Using the Computed Traits feature under Engage, you can calculate user traits based on events that are happening in real-time. Let’s say in our case, we want to personalize the site experience based on the most frequent brand that a user has viewed. First, we need to create a computed trait would look something like this: 1. Go to Engage > Computed Traits feature and click on “New Computed Trait”
2. Click on
Most Frequent, and if you followed our Ecommerce Spec while implementing track events, your criteria would look like the below:
3. Click Preview, ignore Select Destinations and save your audience by giving it a name. We will be later using this trait via the Profile API.
Pro tip: We don’t need to necessarily use Computed Traits, but can also personalize based on Audiences.
Step 4: Generate an access token for the Profile API.
Engage allows you to query for a user’s traits, audiences, or events via Profile API. We will be using the Profile API to query for user’s information and send this to Algolia to personalize our site search results/experience.
In order to create an API Access token, go to Profiles > Profiles Settings > API access and click the Generate button:
Step 5: Connect Algolia account with Segment Profile API
Note: You would need a developer to assist you with this step.
In order to personalize site search experience based on user behaviour, we’ll be using Algolia (a search-as-a-service platform). We will be requesting Profile API to get user traits and pass this information to Algolia’s Optional Filters to get personalized results for search queries.
What are Algolia’s Optional Filters? Algolia’s Optional Filters is a feature where you can pass in filters and scores that boost results you want to show before others, or bury results that you want to show last. If we were to go back to our example, assuming we have a facet (search world term for filter) in Algolia called brand, we would be able to boost results by sending Algolia an optional filter that looks like this:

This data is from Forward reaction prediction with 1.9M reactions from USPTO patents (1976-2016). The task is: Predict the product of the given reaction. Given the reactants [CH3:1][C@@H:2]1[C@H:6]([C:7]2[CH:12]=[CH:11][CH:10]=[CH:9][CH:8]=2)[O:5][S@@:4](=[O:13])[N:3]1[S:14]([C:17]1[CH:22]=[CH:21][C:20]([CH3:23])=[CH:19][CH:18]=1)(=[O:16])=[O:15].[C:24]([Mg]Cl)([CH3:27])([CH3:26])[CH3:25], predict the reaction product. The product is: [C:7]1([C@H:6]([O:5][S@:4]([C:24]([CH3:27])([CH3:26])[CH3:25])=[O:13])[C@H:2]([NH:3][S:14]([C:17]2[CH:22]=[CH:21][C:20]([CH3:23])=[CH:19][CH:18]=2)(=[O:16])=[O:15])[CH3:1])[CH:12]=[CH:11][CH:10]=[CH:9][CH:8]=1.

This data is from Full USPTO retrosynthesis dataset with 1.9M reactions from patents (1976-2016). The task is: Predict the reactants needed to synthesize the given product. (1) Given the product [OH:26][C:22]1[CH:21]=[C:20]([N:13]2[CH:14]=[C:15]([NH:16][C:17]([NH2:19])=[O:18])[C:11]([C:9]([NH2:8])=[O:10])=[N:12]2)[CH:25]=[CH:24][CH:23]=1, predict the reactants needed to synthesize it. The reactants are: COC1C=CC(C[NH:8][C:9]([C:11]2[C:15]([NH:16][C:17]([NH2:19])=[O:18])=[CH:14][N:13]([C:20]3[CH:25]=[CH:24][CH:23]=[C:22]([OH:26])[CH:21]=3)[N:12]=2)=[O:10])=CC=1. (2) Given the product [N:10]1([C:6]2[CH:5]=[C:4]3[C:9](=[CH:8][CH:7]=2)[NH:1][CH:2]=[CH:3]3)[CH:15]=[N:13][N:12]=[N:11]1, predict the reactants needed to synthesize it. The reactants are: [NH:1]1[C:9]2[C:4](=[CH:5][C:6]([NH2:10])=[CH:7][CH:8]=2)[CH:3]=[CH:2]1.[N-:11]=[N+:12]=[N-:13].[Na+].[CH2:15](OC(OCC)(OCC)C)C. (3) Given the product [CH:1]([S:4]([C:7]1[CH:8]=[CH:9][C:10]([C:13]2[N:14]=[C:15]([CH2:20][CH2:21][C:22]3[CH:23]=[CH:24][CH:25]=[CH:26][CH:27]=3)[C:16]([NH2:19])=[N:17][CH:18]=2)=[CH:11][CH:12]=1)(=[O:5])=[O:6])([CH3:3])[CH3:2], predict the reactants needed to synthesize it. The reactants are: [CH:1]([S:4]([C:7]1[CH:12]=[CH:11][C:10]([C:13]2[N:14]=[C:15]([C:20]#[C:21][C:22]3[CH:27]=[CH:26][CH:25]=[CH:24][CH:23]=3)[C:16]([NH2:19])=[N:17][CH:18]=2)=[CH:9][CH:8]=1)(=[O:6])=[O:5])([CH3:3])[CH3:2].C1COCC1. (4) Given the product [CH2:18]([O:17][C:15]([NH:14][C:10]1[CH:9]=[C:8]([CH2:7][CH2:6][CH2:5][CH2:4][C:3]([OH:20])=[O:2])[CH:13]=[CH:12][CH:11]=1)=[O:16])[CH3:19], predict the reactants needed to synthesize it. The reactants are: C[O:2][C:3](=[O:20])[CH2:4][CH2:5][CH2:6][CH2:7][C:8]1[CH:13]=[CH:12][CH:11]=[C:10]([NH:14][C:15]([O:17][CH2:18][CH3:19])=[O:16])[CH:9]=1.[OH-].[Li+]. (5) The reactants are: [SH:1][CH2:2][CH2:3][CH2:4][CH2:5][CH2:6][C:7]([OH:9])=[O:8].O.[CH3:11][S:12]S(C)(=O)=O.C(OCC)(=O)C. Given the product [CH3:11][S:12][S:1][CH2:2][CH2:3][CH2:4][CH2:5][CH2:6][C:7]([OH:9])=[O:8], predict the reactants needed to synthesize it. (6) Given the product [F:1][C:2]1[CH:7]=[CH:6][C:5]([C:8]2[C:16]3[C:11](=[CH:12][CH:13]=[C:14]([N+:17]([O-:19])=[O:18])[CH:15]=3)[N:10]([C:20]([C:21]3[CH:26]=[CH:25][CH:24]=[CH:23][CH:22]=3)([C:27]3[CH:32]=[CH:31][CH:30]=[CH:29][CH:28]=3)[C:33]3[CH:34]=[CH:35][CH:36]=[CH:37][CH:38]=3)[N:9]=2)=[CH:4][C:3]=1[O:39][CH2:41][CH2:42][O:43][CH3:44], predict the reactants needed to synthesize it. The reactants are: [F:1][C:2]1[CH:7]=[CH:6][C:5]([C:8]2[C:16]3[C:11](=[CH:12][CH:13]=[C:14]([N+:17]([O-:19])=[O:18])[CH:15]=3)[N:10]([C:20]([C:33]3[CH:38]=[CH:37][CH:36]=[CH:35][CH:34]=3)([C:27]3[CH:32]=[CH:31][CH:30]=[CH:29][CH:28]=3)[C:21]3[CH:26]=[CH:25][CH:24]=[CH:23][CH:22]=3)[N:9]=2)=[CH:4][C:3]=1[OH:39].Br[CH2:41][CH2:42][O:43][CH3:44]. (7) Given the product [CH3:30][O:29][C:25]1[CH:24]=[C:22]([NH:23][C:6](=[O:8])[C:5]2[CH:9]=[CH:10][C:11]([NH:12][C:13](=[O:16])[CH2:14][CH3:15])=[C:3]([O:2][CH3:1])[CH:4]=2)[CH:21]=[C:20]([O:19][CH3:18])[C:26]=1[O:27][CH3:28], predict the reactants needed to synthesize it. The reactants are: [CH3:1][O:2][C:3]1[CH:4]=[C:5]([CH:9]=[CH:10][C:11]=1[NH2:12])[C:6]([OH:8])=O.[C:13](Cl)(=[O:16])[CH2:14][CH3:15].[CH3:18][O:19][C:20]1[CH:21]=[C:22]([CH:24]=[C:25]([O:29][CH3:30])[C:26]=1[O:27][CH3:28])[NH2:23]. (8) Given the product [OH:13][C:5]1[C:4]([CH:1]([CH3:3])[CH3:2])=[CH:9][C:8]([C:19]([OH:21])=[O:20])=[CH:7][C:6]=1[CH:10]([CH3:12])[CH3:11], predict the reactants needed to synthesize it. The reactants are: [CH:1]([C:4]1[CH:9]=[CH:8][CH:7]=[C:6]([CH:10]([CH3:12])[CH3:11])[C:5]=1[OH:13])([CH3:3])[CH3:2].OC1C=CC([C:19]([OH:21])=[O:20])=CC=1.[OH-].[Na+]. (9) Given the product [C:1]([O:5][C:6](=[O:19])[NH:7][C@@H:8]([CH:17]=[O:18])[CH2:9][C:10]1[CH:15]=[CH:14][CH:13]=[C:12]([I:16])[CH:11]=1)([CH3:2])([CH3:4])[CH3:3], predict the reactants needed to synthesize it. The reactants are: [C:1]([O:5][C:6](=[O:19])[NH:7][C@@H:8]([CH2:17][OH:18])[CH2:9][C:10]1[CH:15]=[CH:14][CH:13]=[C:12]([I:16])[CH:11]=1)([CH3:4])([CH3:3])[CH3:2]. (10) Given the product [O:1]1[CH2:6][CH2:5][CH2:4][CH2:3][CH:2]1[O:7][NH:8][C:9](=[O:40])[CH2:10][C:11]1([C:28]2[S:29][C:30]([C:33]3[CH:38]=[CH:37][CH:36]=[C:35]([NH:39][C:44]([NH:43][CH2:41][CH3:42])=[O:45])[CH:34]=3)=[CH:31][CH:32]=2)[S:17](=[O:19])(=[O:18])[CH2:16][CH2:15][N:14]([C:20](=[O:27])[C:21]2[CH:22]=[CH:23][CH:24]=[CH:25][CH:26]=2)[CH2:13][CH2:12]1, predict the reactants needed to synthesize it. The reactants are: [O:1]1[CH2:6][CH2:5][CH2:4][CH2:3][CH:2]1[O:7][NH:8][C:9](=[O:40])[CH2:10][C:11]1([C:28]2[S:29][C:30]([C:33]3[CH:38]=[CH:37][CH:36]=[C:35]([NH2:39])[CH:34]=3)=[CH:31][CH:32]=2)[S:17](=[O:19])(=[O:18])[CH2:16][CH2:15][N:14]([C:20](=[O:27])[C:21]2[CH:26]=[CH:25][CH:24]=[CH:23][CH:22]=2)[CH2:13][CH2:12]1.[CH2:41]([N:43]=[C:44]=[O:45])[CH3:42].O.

First, let’s assume that we call Algolia in our backend (in this example pretend we have a Node.js server). Algolia encourages you to call their API on the frontend, but there are some benefits to calling Algolia on the backend:
Better security (no need to expose any API keys in the frontend)
Our simple Algolia server could look something like the below (See how easy it is to implement Algolia in the backend here):
The next step would be to call the Profile API before we make the search request. Let’s create a helper function that helps query the profile API:
Make sure that you are using your own spaceId and API key. Note that the userId here can be an email, anonymous_id, or user_id. Make sure you change the API call accordingly based on the ID you use.
Finally let’s call this helper in our search request, and pass it as an optional filter:
That's it! Now when we render the site, we get personalized results on our category pages with our favourite brand on top.
Here’s what we’ve done in this recipe:
Identified a use case for personalizing e-commerce site search
Created a Segment source and implemented event tracking to understand user behaviour
Enriched user profiles with the Computed Traits using Twilio Engage
Connected Algolia with Segment Profile API to boost search results based on user behaviour